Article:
Which Colors Do I Need?

I find that using a limited palette of around 6 color plus white makes color mixing less complicated. You can read about the colors I recommend in the post The 7 Colors You Need to Begin Painting with Acrylics.

You may notice that there’s a total of 17 colors that I used to mix the colors for this chart. I include them because I understand that not all artists are interested in adopting a limited color palette. Additionally, every artist has their own favorite pigments that they enjoy working with. Your own personal preferences will influence the colors that you decide to use.

I can’t include all artists colors on the chart because there’s not enough room. It would also be a very expensive project because there’s over 100 colors to choose from. Instead, the chart includes the most common pigments that artists use regularly.

Below is a list of the 17 colors that I use to mix all of the colors on the chart. I don’t recommend buying all 17 of these colors. It’s expensive and unnecessary because you can mix a full range of colors with fewer colors than what’s listed below.

  • Alizerin Crimson Hue Permanent
  • Cadmium Free Orange
  • Cadmium Red Medium
  • Cadmium Yellow Light
  • Cadmium Yellow Medium
  • Carbon Black
  • Cerulean Blue Hue
  • Cobalt Blue
  • Dioxazine Purple
  • Hansa Yellow Medium
  • Light Green Permanent
  • Phthalo Blue (Green Shade)
  • Phthalo Green (Blue Shade)
  • Pyrrole Red
  • Quinacridone Magenta
  • Titanium White
  • Ultramarine Blue

Directions for Mixing the Colors

It may be obvious how to mix a color by just looking at the recipes. But I thought it would be useful to offer an explanation for each color mixture, and to provide more instructions. The instructions below follow the color chart starting from the top left.

I include a variety of recipes for mixing similar colors. This is so that it increases the odds that you’ll have at least one option for mixing each color. Another reason is that some mixtures result in opaque colors while others are more transparent. For example, you can mix an opaque orange or a transparent orange, depending upon which pigments you choose.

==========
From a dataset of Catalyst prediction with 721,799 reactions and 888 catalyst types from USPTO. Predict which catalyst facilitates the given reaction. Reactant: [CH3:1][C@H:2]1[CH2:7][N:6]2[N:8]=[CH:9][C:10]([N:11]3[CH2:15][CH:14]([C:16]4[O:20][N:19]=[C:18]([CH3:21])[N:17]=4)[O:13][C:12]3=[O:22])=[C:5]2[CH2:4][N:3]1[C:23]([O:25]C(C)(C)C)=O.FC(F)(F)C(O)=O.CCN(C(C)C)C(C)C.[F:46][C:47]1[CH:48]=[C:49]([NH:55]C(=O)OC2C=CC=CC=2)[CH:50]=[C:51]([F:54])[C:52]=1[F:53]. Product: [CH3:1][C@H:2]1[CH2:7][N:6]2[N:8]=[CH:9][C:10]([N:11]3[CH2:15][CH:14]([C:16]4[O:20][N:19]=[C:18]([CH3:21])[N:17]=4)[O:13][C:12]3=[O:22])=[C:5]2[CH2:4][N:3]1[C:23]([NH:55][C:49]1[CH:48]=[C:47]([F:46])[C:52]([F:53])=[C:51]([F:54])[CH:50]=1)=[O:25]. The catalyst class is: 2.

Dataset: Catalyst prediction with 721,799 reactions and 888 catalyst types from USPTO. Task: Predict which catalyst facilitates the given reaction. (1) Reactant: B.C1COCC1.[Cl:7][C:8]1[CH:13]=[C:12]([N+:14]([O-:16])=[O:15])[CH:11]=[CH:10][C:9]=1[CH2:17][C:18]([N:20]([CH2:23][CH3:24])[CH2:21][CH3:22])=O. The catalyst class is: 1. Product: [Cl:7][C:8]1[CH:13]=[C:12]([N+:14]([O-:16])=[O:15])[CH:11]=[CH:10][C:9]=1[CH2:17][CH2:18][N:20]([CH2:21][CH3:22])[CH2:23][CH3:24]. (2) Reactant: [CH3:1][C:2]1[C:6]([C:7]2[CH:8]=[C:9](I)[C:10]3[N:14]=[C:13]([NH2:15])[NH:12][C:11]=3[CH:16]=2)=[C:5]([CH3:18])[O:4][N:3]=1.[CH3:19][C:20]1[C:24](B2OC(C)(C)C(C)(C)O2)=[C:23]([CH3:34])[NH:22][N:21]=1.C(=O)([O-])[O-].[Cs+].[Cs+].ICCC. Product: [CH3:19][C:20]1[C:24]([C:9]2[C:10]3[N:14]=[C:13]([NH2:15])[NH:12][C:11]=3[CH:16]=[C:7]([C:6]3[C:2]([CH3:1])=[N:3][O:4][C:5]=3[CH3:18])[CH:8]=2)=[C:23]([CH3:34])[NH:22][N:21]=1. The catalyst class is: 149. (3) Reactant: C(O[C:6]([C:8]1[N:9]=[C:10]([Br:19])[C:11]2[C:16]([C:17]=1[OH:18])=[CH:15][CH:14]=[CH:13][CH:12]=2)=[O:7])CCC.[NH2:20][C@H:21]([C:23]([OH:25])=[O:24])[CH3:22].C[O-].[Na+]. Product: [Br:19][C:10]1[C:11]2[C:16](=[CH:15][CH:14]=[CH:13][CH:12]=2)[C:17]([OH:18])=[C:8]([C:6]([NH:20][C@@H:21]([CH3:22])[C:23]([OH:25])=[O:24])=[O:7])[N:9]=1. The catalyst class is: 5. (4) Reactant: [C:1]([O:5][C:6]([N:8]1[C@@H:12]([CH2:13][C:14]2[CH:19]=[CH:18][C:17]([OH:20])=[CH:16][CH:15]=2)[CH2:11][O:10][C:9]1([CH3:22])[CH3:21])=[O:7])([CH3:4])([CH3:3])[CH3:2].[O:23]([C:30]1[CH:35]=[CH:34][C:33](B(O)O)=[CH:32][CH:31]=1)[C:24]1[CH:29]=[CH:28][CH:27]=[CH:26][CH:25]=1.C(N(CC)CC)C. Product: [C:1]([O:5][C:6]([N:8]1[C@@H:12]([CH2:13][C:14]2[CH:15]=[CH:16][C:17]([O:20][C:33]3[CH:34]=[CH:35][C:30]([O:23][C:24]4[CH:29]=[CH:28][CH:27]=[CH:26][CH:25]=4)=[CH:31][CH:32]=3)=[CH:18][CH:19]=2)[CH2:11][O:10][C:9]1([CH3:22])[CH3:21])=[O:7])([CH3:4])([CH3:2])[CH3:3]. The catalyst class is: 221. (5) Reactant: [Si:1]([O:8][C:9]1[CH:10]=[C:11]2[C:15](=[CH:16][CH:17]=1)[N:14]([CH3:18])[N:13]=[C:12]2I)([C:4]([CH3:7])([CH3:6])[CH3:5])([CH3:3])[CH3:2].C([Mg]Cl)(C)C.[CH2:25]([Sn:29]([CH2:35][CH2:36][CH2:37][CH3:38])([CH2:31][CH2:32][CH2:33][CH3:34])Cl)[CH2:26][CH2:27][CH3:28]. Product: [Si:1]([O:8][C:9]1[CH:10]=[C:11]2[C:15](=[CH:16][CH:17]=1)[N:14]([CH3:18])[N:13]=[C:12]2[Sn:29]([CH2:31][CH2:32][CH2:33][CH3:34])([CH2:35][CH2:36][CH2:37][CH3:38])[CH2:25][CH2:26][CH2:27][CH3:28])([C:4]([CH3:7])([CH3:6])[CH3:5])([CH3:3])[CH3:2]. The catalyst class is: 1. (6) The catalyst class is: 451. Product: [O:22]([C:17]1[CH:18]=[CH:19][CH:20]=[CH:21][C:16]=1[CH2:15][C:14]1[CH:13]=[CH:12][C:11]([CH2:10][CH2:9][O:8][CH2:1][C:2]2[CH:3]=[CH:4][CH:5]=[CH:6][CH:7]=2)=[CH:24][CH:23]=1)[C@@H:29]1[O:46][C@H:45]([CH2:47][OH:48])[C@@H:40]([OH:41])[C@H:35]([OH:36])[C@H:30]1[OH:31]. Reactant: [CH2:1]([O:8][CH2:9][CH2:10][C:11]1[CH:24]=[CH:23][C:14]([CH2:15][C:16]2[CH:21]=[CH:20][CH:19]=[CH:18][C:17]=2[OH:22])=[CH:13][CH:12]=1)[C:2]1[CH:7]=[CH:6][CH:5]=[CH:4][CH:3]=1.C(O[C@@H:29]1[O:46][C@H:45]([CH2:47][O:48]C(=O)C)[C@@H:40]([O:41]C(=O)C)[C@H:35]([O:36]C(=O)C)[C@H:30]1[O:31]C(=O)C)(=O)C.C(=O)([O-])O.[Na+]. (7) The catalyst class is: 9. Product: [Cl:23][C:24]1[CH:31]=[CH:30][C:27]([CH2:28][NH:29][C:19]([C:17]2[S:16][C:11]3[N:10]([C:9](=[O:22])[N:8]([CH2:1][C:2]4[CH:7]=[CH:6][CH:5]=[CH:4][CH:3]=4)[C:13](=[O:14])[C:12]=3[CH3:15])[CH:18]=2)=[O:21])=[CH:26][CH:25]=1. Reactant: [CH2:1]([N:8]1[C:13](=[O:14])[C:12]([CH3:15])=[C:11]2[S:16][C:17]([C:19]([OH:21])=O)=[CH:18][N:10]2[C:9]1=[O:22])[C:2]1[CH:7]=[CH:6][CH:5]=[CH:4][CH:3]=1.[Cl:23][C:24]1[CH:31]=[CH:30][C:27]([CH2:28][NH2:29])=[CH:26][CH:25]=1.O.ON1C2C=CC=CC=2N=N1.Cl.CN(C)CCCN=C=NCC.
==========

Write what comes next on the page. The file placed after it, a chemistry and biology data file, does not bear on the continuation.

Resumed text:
Opaque Orange

The most saturated orange on the color chart is Cadmium Orange. It has more saturation than the oranges that I mix from scratch. It’s also a very opaque pigment. The difference in saturation is something that’s more obvious when you compare actual paint samples next to each other.

Mixing Cadmium Yellow Light with Cadmium Red Medium will produce an opaque orange too, although it doesn’t quite have as much saturation as Cadmium Orange but it does have a similar opacity.

If color is an important part of your work, then the Cadmium Orange may be worth it. Paintings that are abstract or have a graphic and colorful style may benefit from using the most saturated colors available.

You’ll have to decide for yourself which orange to use. It depends mostly upon the subject matter and your style. The oranges that you can mix will probably be adequate for most subjects.

Transparent Orange

Transparent colors work well with glazing, so there are times when the transparent orange is desirable. Obviously, if you want to mix a transparent orange, you’ll have to mix it from transparent colors.